1. Introduction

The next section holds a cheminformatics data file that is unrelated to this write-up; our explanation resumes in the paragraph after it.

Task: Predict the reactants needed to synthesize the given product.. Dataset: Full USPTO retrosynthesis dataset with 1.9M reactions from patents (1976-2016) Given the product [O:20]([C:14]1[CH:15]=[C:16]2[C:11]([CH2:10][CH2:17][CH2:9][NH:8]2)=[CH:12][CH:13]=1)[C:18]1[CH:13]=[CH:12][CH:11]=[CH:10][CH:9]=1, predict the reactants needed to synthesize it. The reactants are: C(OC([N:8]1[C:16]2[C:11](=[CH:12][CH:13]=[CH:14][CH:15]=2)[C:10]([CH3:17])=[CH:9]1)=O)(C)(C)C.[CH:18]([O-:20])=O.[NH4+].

One of the major problems currently facing aquaculture industry is the projected increase in production in order to meet the worldwide demand for fish. Beside from this challenge, aquaculture productions are unfortunately faced with the need to resolve another problem that constrains its sustainability. Indeed, the intensification of production leads to the release of organic wastes and inorganic nutrients, such as phosphorus (P) and nitrogen (N), which are known to enrich and promote eutrophication in aquatic ecosystems [1]. Thereby, environmental pollution associated with aquaculture becomes another critical issue for sustainability and future expansion of this activity [2]. In aquaculture, both P and N originate mainly from fish feeds [3] due to their high amounts in fishmeal (FM) that is rich in P [4,5]. Several studies have reported that the high P of fish meal-based diets is not well utilized by many fish species, such as common carp Cyprinus carpio L., gibel carp Carassius auratus gibelio or rainbow trout Onchorhynchus mykiss Walbaum [6-8]. As a consequence, P loading into the water by fish is generally high, and thus fishmeal-based-diets are considered as primary pollutants of aquatic ecosystems. In Benin, this situation causes generalized eutrophication that has compromised the use of many stagnant earthen ponds in small-scale farms. Therefore, one should appropriately balance this nutrient in feeds for farmed species. One of the numerous ways to reduce P waste produced by aquaculture is the use of FM substitutes that contain lower P with high availability [9]. Among the most popular alternative ingredients usable as FM substitutes, plants proteins appear to be suitable in practice to achieve this goal [10]. Azolla, a small floating freshwater fern that has been successfully used recently in fish farming [11-15] could be a good candidate. P content in that species is less than 0.77% dry matter [16], which is by far lower than the levels of 2% - 4% generally found in FM. This may encourage testing Azolla in low-polluting feeds. In particular, Azolla species develop a symbiotic relationship with a cyanobacteria named Anabaena azolla Strasburger, an atmospheric nitrogen fixing organism. Due to its presence in Azolla fronds cavity, Anabaena azollae make the fern naturally rich in nitrogen. This property is exploited in rice-field culture where Azolla is known as biofertilizer [17].